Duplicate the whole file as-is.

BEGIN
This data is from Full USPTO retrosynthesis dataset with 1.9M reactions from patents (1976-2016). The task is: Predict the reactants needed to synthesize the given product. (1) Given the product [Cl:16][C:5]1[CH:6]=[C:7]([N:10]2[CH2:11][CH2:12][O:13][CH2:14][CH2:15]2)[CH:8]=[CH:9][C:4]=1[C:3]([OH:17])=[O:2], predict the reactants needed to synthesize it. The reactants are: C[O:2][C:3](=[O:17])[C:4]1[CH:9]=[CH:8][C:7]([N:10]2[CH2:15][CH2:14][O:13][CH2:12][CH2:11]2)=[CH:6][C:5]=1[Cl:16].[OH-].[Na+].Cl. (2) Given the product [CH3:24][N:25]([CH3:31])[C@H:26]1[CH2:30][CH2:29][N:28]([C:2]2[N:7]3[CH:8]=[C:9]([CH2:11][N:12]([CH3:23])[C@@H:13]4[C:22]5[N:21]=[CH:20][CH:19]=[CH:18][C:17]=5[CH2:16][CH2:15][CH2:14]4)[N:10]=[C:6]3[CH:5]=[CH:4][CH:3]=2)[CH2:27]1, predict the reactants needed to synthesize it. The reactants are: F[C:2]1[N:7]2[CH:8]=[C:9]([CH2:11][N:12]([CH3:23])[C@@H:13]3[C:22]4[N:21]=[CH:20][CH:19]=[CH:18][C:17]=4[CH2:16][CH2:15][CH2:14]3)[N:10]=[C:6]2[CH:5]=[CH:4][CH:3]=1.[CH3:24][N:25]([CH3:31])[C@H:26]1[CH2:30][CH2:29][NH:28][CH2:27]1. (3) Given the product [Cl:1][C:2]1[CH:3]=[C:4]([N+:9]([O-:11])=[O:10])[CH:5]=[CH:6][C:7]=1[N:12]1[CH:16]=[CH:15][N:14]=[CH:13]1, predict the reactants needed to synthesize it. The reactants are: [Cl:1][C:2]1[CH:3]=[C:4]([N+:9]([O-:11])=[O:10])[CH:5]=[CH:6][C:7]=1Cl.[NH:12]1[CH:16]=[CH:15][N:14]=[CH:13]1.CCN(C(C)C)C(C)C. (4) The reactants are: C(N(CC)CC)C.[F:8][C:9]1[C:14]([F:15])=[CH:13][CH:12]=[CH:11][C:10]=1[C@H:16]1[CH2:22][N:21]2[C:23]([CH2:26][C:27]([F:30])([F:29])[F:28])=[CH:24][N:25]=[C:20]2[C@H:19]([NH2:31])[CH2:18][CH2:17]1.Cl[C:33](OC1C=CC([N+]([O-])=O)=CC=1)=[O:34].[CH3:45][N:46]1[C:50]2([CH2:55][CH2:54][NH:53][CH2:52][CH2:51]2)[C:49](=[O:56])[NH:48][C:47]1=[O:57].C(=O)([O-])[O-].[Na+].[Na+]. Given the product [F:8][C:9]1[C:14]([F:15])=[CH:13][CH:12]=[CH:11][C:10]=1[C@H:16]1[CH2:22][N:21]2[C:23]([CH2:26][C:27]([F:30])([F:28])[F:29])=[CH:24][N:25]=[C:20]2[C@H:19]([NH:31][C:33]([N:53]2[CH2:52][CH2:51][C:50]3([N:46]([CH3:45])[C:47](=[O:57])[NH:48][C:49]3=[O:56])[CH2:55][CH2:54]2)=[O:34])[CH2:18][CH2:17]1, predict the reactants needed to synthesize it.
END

This data is from Full USPTO retrosynthesis dataset with 1.9M reactions from patents (1976-2016). The task is: Predict the reactants needed to synthesize the given product. (1) Given the product [Cl:16][C:5]1[CH:6]=[C:7]([N:10]2[CH2:11][CH2:12][O:13][CH2:14][CH2:15]2)[CH:8]=[CH:9][C:4]=1[C:3]([OH:17])=[O:2], predict the reactants needed to synthesize it. The reactants are: C[O:2][C:3](=[O:17])[C:4]1[CH:9]=[CH:8][C:7]([N:10]2[CH2:15][CH2:14][O:13][CH2:12][CH2:11]2)=[CH:6][C:5]=1[Cl:16].[OH-].[Na+].Cl. (2) Given the product [CH3:24][N:25]([CH3:31])[C@H:26]1[CH2:30][CH2:29][N:28]([C:2]2[N:7]3[CH:8]=[C:9]([CH2:11][N:12]([CH3:23])[C@@H:13]4[C:22]5[N:21]=[CH:20][CH:19]=[CH:18][C:17]=5[CH2:16][CH2:15][CH2:14]4)[N:10]=[C:6]3[CH:5]=[CH:4][CH:3]=2)[CH2:27]1, predict the reactants needed to synthesize it. The reactants are: F[C:2]1[N:7]2[CH:8]=[C:9]([CH2:11][N:12]([CH3:23])[C@@H:13]3[C:22]4[N:21]=[CH:20][CH:19]=[CH:18][C:17]=4[CH2:16][CH2:15][CH2:14]3)[N:10]=[C:6]2[CH:5]=[CH:4][CH:3]=1.[CH3:24][N:25]([CH3:31])[C@H:26]1[CH2:30][CH2:29][NH:28][CH2:27]1. (3) Given the product [Cl:1][C:2]1[CH:3]=[C:4]([N+:9]([O-:11])=[O:10])[CH:5]=[CH:6][C:7]=1[N:12]1[CH:16]=[CH:15][N:14]=[CH:13]1, predict the reactants needed to synthesize it. The reactants are: [Cl:1][C:2]1[CH:3]=[C:4]([N+:9]([O-:11])=[O:10])[CH:5]=[CH:6][C:7]=1Cl.[NH:12]1[CH:16]=[CH:15][N:14]=[CH:13]1.CCN(C(C)C)C(C)C. (4) The reactants are: C(N(CC)CC)C.[F:8][C:9]1[C:14]([F:15])=[CH:13][CH:12]=[CH:11][C:10]=1[C@H:16]1[CH2:22][N:21]2[C:23]([CH2:26][C:27]([F:30])([F:29])[F:28])=[CH:24][N:25]=[C:20]2[C@H:19]([NH2:31])[CH2:18][CH2:17]1.Cl[C:33](OC1C=CC([N+]([O-])=O)=CC=1)=[O:34].[CH3:45][N:46]1[C:50]2([CH2:55][CH2:54][NH:53][CH2:52][CH2:51]2)[C:49](=[O:56])[NH:48][C:47]1=[O:57].C(=O)([O-])[O-].[Na+].[Na+]. Given the product [F:8][C:9]1[C:14]([F:15])=[CH:13][CH:12]=[CH:11][C:10]=1[C@H:16]1[CH2:22][N:21]2[C:23]([CH2:26][C:27]([F:30])([F:28])[F:29])=[CH:24][N:25]=[C:20]2[C@H:19]([NH:31][C:33]([N:53]2[CH2:52][CH2:51][C:50]3([N:46]([CH3:45])[C:47](=[O:57])[NH:48][C:49]3=[O:56])[CH2:55][CH2:54]2)=[O:34])[CH2:18][CH2:17]1, predict the reactants needed to synthesize it.